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Much of this blog series thus far has been geared towards disavowing the old school notion that the most effective way to increase sales is to have your sales reps “hit the phones” with gusto. This is the mantra that so many sales directors have lived with forever. However, as we’ve learned previously, in the era of information overload, this concept is no longer the effective tool it once was.

The reason for this is simply because there are filters at every level to stop today’s decision makers in companies from having to be interrupted from doing their jobs within business hours. People don’t want to be sought out and sold to on the phone. If they want to buy a product or a business service, they want to do their own research first, in their own time.

Given that, the concept of marketing automation offers an alternative approach to scaling a business from a sales perspective. As we’ve just discussed inbound marketing in the previous three blogs, it’s important to point out the distinction between the two: inbound marketing is an approach, while marketing automation is a tool. It comes in at the point at which you’ve implemented enough of the tenets of inbound that you’re ready to add another layer of sophistication to your sales and marketing ecosystem.

So what is marketing automation and how does it work? Put simply, marketing automation is a platform upon which you scale up your marketing. By using it, you make your marketing much more efficient and you replace many of the processes that would have been done manually by a sales or marketing person, with an automated set of protocols.

If used correctly, it can be used to essentially replace a junior sales role. Let’s say I have a very precious sales resource in my organisation, in which a small number of people are skilled enough to undertake the sales process for my product or service, whatever that might be. If I go out and hire someone new, it will undoubtedly take me six months to find them, train them to sell it, and for them to develop a pipeline of activity to get to the point where they’ve made their first sale or sales. In many cases it may be longer!

Marketing automation presents an opportunity for an organisation, with a well-developed sales structure already in place, to actually scale the marketing resource —which is arguably more important—to support scaling the sales of the business. The truth is that most sales organisations are inefficient by nature. That’s not a criticism of their operation; rather, it’s down to the fact that they must deal with a certain number of poor quality leads in order to find the good quality leads. And what happens is as salespeople reach ‘capacity’ with the volume of leads and fresh enquiries which they can process, they need higher quality leads to enable the company to sell more without needing to increase and train more salespeople. Marketing automation helps you do just that.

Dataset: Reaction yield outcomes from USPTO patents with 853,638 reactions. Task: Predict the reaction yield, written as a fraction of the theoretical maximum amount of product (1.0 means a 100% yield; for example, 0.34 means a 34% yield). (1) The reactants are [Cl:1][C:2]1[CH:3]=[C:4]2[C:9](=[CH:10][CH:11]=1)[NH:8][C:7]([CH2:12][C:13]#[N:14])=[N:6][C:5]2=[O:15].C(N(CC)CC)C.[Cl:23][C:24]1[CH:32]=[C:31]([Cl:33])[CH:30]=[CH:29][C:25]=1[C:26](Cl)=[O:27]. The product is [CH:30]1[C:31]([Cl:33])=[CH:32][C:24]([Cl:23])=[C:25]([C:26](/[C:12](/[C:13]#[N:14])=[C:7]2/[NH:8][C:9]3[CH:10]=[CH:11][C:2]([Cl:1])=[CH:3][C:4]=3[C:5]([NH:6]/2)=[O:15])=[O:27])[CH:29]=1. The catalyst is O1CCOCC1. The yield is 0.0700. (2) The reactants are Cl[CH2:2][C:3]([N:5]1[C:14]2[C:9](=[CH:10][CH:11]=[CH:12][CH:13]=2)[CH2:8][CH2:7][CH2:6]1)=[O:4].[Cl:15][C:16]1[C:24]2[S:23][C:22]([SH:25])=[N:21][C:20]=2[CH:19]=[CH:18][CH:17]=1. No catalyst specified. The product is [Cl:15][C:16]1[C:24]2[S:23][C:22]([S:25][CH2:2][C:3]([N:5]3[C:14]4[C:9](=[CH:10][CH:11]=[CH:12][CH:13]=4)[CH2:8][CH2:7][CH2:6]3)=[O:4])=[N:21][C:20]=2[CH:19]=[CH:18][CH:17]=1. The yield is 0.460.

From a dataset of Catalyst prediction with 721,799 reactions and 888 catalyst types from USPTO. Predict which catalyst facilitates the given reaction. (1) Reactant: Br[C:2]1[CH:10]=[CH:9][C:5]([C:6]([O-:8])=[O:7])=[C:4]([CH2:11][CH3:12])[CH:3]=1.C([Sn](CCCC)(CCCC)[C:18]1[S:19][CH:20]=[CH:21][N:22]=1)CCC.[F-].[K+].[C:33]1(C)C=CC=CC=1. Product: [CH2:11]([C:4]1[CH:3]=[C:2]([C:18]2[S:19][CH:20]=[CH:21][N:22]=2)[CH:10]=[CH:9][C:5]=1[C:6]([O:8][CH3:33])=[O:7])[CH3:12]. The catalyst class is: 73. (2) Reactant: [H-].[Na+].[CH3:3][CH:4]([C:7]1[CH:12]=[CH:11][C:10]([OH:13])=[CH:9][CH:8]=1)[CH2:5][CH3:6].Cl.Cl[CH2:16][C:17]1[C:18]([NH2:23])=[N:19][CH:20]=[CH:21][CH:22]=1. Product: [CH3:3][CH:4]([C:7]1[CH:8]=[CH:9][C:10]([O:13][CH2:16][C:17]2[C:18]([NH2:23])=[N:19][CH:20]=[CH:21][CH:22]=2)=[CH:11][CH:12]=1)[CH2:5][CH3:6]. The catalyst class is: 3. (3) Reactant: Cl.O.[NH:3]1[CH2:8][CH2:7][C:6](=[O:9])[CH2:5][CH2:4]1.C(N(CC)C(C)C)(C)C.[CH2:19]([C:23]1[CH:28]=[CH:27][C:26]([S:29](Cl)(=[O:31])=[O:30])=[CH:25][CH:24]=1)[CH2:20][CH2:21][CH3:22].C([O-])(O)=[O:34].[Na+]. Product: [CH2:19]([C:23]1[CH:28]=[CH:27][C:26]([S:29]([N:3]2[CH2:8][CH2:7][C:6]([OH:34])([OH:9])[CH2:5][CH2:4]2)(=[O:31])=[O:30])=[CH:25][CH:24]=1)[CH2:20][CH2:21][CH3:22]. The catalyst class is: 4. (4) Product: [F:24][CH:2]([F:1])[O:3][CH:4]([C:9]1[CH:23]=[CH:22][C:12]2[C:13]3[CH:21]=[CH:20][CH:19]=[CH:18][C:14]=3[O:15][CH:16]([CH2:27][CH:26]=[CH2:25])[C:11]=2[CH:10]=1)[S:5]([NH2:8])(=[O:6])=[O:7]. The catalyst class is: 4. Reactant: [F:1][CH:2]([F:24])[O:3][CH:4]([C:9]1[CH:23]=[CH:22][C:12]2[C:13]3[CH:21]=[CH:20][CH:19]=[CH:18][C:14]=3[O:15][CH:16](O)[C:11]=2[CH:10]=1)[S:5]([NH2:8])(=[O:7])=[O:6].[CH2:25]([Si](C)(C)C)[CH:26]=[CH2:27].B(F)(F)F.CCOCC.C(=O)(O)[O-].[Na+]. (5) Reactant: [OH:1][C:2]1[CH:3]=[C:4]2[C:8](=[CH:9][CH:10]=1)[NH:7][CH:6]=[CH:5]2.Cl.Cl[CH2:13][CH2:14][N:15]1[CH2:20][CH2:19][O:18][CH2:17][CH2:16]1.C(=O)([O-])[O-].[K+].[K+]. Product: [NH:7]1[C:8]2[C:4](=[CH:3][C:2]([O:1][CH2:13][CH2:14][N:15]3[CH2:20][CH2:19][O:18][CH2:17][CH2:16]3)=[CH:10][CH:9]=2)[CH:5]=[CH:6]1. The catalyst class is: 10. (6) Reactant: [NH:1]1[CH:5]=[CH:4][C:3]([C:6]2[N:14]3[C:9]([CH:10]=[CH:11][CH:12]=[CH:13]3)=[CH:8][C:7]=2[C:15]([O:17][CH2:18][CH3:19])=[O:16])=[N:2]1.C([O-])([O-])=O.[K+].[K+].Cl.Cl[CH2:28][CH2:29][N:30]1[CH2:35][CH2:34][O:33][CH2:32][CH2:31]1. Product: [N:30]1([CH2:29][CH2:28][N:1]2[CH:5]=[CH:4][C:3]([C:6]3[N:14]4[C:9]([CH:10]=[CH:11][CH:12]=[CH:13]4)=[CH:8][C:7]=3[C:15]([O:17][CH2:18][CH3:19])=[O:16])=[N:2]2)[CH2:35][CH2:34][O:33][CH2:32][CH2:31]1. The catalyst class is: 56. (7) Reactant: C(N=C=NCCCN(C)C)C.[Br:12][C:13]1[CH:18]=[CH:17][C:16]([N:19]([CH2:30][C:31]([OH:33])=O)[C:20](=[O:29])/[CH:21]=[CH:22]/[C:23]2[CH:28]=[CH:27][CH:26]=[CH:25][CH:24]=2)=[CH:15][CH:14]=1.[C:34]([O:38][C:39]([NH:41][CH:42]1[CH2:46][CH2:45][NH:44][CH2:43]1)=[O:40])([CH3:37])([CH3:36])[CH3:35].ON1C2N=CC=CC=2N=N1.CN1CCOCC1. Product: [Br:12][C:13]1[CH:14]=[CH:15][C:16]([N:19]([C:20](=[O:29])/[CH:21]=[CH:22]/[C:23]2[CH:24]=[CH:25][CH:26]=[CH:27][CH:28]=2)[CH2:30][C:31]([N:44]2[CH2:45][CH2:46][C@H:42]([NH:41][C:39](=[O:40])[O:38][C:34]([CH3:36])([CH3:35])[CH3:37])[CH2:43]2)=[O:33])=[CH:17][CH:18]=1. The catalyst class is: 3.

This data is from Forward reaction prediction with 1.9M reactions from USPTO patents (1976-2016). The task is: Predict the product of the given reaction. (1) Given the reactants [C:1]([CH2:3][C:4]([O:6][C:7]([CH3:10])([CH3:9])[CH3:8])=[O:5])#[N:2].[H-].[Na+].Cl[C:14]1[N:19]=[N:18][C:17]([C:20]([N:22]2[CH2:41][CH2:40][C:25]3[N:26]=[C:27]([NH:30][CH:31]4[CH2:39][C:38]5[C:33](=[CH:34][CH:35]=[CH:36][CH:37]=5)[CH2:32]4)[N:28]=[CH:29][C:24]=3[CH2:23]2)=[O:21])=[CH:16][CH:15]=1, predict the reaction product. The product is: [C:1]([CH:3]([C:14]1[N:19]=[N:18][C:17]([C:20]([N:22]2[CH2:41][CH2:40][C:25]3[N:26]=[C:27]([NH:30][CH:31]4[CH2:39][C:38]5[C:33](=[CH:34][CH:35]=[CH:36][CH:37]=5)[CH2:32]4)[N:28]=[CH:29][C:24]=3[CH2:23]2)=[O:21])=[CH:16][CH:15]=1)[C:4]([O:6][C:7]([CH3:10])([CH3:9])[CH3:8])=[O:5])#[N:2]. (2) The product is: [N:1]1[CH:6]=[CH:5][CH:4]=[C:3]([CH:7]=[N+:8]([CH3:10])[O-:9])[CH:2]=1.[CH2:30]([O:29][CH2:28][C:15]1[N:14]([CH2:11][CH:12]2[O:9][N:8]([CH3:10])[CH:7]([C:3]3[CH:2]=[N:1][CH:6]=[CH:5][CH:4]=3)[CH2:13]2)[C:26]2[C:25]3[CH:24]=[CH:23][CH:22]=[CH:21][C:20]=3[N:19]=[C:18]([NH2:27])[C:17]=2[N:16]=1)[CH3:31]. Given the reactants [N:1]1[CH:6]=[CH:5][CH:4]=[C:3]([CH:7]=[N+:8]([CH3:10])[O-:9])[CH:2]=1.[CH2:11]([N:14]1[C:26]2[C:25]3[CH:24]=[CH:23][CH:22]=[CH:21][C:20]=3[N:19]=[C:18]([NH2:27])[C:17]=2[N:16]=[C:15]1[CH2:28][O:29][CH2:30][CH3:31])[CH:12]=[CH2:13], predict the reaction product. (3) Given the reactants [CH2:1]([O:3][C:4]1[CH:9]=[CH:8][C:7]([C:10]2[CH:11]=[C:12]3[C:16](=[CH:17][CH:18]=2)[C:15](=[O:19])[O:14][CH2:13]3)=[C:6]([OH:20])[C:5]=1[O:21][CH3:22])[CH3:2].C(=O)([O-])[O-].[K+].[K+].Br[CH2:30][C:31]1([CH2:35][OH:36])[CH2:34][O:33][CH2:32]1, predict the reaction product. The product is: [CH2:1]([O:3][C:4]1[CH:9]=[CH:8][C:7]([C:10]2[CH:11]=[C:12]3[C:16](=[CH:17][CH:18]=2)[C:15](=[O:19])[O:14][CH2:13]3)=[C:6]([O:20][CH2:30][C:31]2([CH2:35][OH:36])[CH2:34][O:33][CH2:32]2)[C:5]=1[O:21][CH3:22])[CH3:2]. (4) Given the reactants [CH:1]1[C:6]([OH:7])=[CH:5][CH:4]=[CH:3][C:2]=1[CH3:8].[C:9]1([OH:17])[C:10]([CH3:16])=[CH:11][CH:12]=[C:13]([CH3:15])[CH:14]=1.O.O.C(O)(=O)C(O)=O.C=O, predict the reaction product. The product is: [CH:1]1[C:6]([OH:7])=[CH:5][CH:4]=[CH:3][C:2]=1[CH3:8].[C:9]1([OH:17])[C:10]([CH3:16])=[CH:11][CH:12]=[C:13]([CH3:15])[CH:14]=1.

If you missed my last blog, you can catch up here with: why do I need a buyer  persona?

For example, let’s say a salesman on your team engages with a prospect who proves to be not yet ready to buy, based on lacking one or more of the time-tested tenets of ‘BANT’ (Budget, Authority, Need and Timeframe). This prospect may have three out of four, but that’s not enough. An SQL (sales qualified lead) has to have all four.

So let’s presume this salesman leaves the prospect with the classic note, KIT - Keep In Touch - and the salesmen is then traditionally left with the task of staying in touch with that prospect over the next, say, six months whilst they move towards being a fully qualified prospect. The idea is, of course, that when the prospect does come around to buy at some point in the future, sales will re-engage. However, in so many cases, this re-engagement never takes place. The sales person who had that initial contact gets busy, loses touch, leaves the company, or some other unforeseen reason and the real, valid prospect goes ahead and buys something from somebody else or finds a different solution.

With marketing automation tools, things like “keep in touch” can be—you guessed it—automated.

It is possible to set up a lead nurture pathway for a prospect who has been marked as a potential well-qualified lead to be sent a blog, a case study about that marketplace, some sort of update or a newsletter. The idea is that all of those things will keep your company in that person’s mind, touching them, until they have reached BANT qualification. And then the system notifies the sales contact when the prospects respond to one of these touches.  

Marketing automation provides the tools which trigger when that lead arrives back on the company’s website to automatically fire off an email to the salesman or manager. That is now a much more qualified lead—and you didn’t pay someone a salary to find it. By increasing the quality of leads and improving the processes of automated lead nurturing, your sales team does less work at the top of the funnel and more of the work of engaging those who are displaying the characteristics of a well-qualified lead. In short, marketing automation makes your salespeople more efficient and gives them more opportunities to make you more sales and more money.

Tip #42: Don’t use your top salespeople to filter out poor quality leads; use marketing automation to improve follow-up efficiency and lead qualification.


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